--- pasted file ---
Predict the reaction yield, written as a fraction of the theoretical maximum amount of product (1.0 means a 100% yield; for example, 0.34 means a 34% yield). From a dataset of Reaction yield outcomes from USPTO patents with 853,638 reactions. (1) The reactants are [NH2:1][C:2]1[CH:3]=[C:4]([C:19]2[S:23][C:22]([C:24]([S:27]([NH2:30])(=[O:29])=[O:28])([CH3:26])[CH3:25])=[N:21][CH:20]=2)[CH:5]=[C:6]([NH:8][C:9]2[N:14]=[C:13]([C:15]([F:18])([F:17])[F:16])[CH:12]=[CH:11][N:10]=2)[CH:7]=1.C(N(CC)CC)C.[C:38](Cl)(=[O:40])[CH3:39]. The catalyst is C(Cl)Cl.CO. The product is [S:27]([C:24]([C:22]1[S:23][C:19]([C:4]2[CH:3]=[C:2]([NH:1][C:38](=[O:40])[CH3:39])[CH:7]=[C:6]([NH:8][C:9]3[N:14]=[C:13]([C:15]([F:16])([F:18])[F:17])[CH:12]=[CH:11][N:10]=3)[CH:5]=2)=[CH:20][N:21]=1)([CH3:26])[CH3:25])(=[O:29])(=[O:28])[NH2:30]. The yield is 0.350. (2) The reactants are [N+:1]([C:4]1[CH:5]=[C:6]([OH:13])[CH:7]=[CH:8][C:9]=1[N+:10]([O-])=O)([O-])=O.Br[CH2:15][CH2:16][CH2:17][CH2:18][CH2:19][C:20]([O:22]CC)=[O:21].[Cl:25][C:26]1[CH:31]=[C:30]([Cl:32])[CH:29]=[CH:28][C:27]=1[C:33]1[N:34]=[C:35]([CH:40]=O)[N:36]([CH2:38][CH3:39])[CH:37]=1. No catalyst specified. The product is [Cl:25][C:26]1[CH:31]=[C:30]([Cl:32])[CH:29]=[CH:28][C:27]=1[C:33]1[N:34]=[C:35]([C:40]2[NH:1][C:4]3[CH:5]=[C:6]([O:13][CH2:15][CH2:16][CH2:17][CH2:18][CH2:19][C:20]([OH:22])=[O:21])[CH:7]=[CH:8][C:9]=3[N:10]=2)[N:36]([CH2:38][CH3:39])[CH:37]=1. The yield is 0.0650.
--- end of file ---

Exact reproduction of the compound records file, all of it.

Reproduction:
Predict the reaction yield, written as a fraction of the theoretical maximum amount of product (1.0 means a 100% yield; for example, 0.34 means a 34% yield). From a dataset of Reaction yield outcomes from USPTO patents with 853,638 reactions. (1) The reactants are [NH2:1][C:2]1[CH:3]=[C:4]([C:19]2[S:23][C:22]([C:24]([S:27]([NH2:30])(=[O:29])=[O:28])([CH3:26])[CH3:25])=[N:21][CH:20]=2)[CH:5]=[C:6]([NH:8][C:9]2[N:14]=[C:13]([C:15]([F:18])([F:17])[F:16])[CH:12]=[CH:11][N:10]=2)[CH:7]=1.C(N(CC)CC)C.[C:38](Cl)(=[O:40])[CH3:39]. The catalyst is C(Cl)Cl.CO. The product is [S:27]([C:24]([C:22]1[S:23][C:19]([C:4]2[CH:3]=[C:2]([NH:1][C:38](=[O:40])[CH3:39])[CH:7]=[C:6]([NH:8][C:9]3[N:14]=[C:13]([C:15]([F:16])([F:18])[F:17])[CH:12]=[CH:11][N:10]=3)[CH:5]=2)=[CH:20][N:21]=1)([CH3:26])[CH3:25])(=[O:29])(=[O:28])[NH2:30]. The yield is 0.350. (2) The reactants are [N+:1]([C:4]1[CH:5]=[C:6]([OH:13])[CH:7]=[CH:8][C:9]=1[N+:10]([O-])=O)([O-])=O.Br[CH2:15][CH2:16][CH2:17][CH2:18][CH2:19][C:20]([O:22]CC)=[O:21].[Cl:25][C:26]1[CH:31]=[C:30]([Cl:32])[CH:29]=[CH:28][C:27]=1[C:33]1[N:34]=[C:35]([CH:40]=O)[N:36]([CH2:38][CH3:39])[CH:37]=1. No catalyst specified. The product is [Cl:25][C:26]1[CH:31]=[C:30]([Cl:32])[CH:29]=[CH:28][C:27]=1[C:33]1[N:34]=[C:35]([C:40]2[NH:1][C:4]3[CH:5]=[C:6]([O:13][CH2:15][CH2:16][CH2:17][CH2:18][CH2:19][C:20]([OH:22])=[O:21])[CH:7]=[CH:8][C:9]=3[N:10]=2)[N:36]([CH2:38][CH3:39])[CH:37]=1. The yield is 0.0650.